Link to this page: http://www.socialistparty.org.uk/issue/786/17666
Mental health services - fighting privatisation in Salford
Kevin Corran, Salford Socialist Party
Early this year, workers in Salford's Community Mental Health Services were told that Greater Manchester West (GMW) NHS Mental Health Trust, who we were seconded to and managed by, would no longer provide that role.
So, they said, we would probably be outsourced to the private sector.
Support workers knew full well what privatised care often means for staff and service users and were terrified by this prospect.
We couldn't sit back and let it happen. This staff team has 100% union membership with years of experience of fighting cuts.
We also have a close relationship with service users and carers' groups in Salford which were vital in several successful campaigns.
Through the union, we approached our senior managers to call on the council to take back direct management from GMW and give us security as in-house staff.
They told us it wasn't possible, but we wouldn't accept that. We said 'savings' could be made by placing us under the management of existing council managers instead of spending money on GMW managers.
Our persistence - and our reputation as workers who don't take the word 'no' particularly well - convinced commissioners within the council (who decide who gets to provide what services) to let us try to find a council-delivered model.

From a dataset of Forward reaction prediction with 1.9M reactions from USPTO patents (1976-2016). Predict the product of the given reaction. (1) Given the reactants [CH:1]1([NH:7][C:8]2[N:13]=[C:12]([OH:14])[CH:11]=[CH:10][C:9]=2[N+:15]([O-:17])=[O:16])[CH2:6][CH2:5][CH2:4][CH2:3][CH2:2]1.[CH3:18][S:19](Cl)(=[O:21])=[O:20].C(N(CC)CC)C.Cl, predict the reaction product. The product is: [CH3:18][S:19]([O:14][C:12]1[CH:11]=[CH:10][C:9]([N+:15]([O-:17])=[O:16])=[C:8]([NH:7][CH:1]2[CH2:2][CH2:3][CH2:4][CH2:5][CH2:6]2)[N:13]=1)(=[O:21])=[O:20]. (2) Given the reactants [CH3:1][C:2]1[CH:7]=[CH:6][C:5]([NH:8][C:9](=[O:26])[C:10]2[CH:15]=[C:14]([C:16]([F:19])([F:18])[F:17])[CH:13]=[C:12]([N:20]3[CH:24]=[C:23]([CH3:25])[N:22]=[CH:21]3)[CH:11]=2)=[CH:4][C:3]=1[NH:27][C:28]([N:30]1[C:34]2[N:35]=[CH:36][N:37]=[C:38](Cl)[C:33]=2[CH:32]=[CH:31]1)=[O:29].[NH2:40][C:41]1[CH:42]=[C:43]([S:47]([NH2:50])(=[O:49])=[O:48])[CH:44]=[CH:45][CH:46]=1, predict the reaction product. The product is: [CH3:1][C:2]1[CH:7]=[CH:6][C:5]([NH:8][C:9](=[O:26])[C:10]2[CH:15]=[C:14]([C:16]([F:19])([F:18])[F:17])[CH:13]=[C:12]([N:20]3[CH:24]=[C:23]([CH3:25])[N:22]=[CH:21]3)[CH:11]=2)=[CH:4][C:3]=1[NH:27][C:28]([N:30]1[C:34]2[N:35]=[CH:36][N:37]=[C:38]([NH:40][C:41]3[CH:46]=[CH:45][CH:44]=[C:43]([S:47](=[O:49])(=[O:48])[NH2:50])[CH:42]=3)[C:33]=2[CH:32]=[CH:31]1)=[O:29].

Workshops over three months pulled together the council, GMW, Unison and a service user rep.
Together we came up with a plan that gave us within the union the opportunity to show that our involvement not only protects staff, but also provision of services.
Unfortunately there will be some voluntary redundancies, people who are determined to leave, but no compulsory redundancies, no cuts in pay or terms and conditions, no loss of service to any individual and of course, no privatisation.
In services, one overnight place will close but places will be found for all the residents.
The place will not be closed before they have moved while a new facility is created with more beds in it. In fact the council has pledged more capital investment.
It shows that if you're persistent and organise through the union you can still get vital concessions.
The union must make sure that the voice of the workforce, the users and those who have ideas to make the service better are heard.
Linking unionised staff, carers and service user groups has produced a formidable force to protect services in Salford.
It will be a vital component in organising opposition to any more cuts that threaten workers and service-users.
Cuts Can Be Beaten
Read more about the battle to defend mental health support services in Salford in 'Cuts Can Be Beaten - how mental health service users took on Salford Council and won'
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In The Socialist 30 October 2013:
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